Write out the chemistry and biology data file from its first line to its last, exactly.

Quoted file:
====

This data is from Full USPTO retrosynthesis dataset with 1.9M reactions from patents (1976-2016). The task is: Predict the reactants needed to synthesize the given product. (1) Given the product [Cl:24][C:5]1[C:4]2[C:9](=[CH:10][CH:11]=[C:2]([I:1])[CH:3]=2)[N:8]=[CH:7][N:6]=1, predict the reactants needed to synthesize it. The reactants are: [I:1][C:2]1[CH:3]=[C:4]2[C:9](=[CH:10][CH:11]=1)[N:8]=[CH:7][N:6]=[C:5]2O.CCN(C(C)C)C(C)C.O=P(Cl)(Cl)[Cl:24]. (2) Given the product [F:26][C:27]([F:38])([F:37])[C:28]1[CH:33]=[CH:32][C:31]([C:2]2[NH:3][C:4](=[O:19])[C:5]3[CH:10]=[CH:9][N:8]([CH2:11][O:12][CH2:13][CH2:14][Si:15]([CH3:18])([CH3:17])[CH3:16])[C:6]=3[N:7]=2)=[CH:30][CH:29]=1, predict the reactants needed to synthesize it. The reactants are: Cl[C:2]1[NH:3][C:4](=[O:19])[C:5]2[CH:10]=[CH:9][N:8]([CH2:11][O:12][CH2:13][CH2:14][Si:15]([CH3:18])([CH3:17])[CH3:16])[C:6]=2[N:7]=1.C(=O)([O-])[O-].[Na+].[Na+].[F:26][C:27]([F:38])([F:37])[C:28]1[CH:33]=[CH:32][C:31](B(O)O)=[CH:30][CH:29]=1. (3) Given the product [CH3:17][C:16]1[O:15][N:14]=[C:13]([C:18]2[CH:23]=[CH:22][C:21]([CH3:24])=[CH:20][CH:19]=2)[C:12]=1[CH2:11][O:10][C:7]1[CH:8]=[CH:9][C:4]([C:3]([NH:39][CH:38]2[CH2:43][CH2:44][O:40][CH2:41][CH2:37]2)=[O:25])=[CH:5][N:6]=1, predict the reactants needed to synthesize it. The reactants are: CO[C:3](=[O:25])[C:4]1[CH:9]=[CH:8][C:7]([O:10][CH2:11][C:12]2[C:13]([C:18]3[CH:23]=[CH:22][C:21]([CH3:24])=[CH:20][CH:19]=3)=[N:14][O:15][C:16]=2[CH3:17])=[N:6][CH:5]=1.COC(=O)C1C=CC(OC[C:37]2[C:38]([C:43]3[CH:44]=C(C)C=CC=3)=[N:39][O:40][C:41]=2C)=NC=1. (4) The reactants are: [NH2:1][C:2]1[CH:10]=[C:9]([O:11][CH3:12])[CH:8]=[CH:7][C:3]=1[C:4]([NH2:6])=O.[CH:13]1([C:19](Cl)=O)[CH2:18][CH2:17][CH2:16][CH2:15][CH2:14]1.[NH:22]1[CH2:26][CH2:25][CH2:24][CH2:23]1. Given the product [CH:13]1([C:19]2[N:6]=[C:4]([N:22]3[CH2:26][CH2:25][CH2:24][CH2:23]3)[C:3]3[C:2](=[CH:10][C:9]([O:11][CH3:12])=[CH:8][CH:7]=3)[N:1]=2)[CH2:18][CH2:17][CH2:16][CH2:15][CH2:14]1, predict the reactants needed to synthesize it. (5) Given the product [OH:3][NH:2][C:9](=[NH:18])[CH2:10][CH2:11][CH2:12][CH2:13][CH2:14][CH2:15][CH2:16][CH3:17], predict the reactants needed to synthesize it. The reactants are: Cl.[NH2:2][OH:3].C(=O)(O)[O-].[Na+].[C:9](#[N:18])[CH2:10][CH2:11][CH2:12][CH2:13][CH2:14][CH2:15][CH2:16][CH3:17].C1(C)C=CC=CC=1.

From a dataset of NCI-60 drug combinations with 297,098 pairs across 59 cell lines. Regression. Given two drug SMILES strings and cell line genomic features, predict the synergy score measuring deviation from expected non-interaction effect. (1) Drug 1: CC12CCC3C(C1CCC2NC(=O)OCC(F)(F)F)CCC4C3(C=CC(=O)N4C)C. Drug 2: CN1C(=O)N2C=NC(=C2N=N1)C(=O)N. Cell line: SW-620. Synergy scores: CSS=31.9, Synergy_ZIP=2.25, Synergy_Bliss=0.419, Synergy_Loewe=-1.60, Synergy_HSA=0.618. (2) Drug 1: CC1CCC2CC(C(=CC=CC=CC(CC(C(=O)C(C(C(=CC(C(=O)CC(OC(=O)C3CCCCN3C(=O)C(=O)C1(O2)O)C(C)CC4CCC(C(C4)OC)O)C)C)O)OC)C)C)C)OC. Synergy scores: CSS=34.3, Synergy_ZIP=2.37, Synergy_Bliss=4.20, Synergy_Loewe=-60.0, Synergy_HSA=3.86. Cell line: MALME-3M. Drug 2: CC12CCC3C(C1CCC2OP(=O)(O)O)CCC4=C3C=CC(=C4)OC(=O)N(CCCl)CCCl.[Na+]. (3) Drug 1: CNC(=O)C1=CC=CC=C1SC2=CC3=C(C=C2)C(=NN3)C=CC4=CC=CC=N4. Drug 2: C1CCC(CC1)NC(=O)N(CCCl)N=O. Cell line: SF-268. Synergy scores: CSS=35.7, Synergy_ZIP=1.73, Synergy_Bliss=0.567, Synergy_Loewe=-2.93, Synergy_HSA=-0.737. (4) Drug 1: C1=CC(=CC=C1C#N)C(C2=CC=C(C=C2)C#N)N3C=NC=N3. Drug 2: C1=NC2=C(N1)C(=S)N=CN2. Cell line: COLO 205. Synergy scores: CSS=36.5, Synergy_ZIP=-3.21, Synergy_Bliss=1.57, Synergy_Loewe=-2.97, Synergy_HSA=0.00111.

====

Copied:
This data is from Full USPTO retrosynthesis dataset with 1.9M reactions from patents (1976-2016). The task is: Predict the reactants needed to synthesize the given product. (1) Given the product [Cl:24][C:5]1[C:4]2[C:9](=[CH:10][CH:11]=[C:2]([I:1])[CH:3]=2)[N:8]=[CH:7][N:6]=1, predict the reactants needed to synthesize it. The reactants are: [I:1][C:2]1[CH:3]=[C:4]2[C:9](=[CH:10][CH:11]=1)[N:8]=[CH:7][N:6]=[C:5]2O.CCN(C(C)C)C(C)C.O=P(Cl)(Cl)[Cl:24]. (2) Given the product [F:26][C:27]([F:38])([F:37])[C:28]1[CH:33]=[CH:32][C:31]([C:2]2[NH:3][C:4](=[O:19])[C:5]3[CH:10]=[CH:9][N:8]([CH2:11][O:12][CH2:13][CH2:14][Si:15]([CH3:18])([CH3:17])[CH3:16])[C:6]=3[N:7]=2)=[CH:30][CH:29]=1, predict the reactants needed to synthesize it. The reactants are: Cl[C:2]1[NH:3][C:4](=[O:19])[C:5]2[CH:10]=[CH:9][N:8]([CH2:11][O:12][CH2:13][CH2:14][Si:15]([CH3:18])([CH3:17])[CH3:16])[C:6]=2[N:7]=1.C(=O)([O-])[O-].[Na+].[Na+].[F:26][C:27]([F:38])([F:37])[C:28]1[CH:33]=[CH:32][C:31](B(O)O)=[CH:30][CH:29]=1. (3) Given the product [CH3:17][C:16]1[O:15][N:14]=[C:13]([C:18]2[CH:23]=[CH:22][C:21]([CH3:24])=[CH:20][CH:19]=2)[C:12]=1[CH2:11][O:10][C:7]1[CH:8]=[CH:9][C:4]([C:3]([NH:39][CH:38]2[CH2:43][CH2:44][O:40][CH2:41][CH2:37]2)=[O:25])=[CH:5][N:6]=1, predict the reactants needed to synthesize it. The reactants are: CO[C:3](=[O:25])[C:4]1[CH:9]=[CH:8][C:7]([O:10][CH2:11][C:12]2[C:13]([C:18]3[CH:23]=[CH:22][C:21]([CH3:24])=[CH:20][CH:19]=3)=[N:14][O:15][C:16]=2[CH3:17])=[N:6][CH:5]=1.COC(=O)C1C=CC(OC[C:37]2[C:38]([C:43]3[CH:44]=C(C)C=CC=3)=[N:39][O:40][C:41]=2C)=NC=1. (4) The reactants are: [NH2:1][C:2]1[CH:10]=[C:9]([O:11][CH3:12])[CH:8]=[CH:7][C:3]=1[C:4]([NH2:6])=O.[CH:13]1([C:19](Cl)=O)[CH2:18][CH2:17][CH2:16][CH2:15][CH2:14]1.[NH:22]1[CH2:26][CH2:25][CH2:24][CH2:23]1. Given the product [CH:13]1([C:19]2[N:6]=[C:4]([N:22]3[CH2:26][CH2:25][CH2:24][CH2:23]3)[C:3]3[C:2](=[CH:10][C:9]([O:11][CH3:12])=[CH:8][CH:7]=3)[N:1]=2)[CH2:18][CH2:17][CH2:16][CH2:15][CH2:14]1, predict the reactants needed to synthesize it. (5) Given the product [OH:3][NH:2][C:9](=[NH:18])[CH2:10][CH2:11][CH2:12][CH2:13][CH2:14][CH2:15][CH2:16][CH3:17], predict the reactants needed to synthesize it. The reactants are: Cl.[NH2:2][OH:3].C(=O)(O)[O-].[Na+].[C:9](#[N:18])[CH2:10][CH2:11][CH2:12][CH2:13][CH2:14][CH2:15][CH2:16][CH3:17].C1(C)C=CC=CC=1.

From a dataset of NCI-60 drug combinations with 297,098 pairs across 59 cell lines. Regression. Given two drug SMILES strings and cell line genomic features, predict the synergy score measuring deviation from expected non-interaction effect. (1) Drug 1: CC12CCC3C(C1CCC2NC(=O)OCC(F)(F)F)CCC4C3(C=CC(=O)N4C)C. Drug 2: CN1C(=O)N2C=NC(=C2N=N1)C(=O)N. Cell line: SW-620. Synergy scores: CSS=31.9, Synergy_ZIP=2.25, Synergy_Bliss=0.419, Synergy_Loewe=-1.60, Synergy_HSA=0.618. (2) Drug 1: CC1CCC2CC(C(=CC=CC=CC(CC(C(=O)C(C(C(=CC(C(=O)CC(OC(=O)C3CCCCN3C(=O)C(=O)C1(O2)O)C(C)CC4CCC(C(C4)OC)O)C)C)O)OC)C)C)C)OC. Synergy scores: CSS=34.3, Synergy_ZIP=2.37, Synergy_Bliss=4.20, Synergy_Loewe=-60.0, Synergy_HSA=3.86. Cell line: MALME-3M. Drug 2: CC12CCC3C(C1CCC2OP(=O)(O)O)CCC4=C3C=CC(=C4)OC(=O)N(CCCl)CCCl.[Na+]. (3) Drug 1: CNC(=O)C1=CC=CC=C1SC2=CC3=C(C=C2)C(=NN3)C=CC4=CC=CC=N4. Drug 2: C1CCC(CC1)NC(=O)N(CCCl)N=O. Cell line: SF-268. Synergy scores: CSS=35.7, Synergy_ZIP=1.73, Synergy_Bliss=0.567, Synergy_Loewe=-2.93, Synergy_HSA=-0.737. (4) Drug 1: C1=CC(=CC=C1C#N)C(C2=CC=C(C=C2)C#N)N3C=NC=N3. Drug 2: C1=NC2=C(N1)C(=S)N=CN2. Cell line: COLO 205. Synergy scores: CSS=36.5, Synergy_ZIP=-3.21, Synergy_Bliss=1.57, Synergy_Loewe=-2.97, Synergy_HSA=0.00111.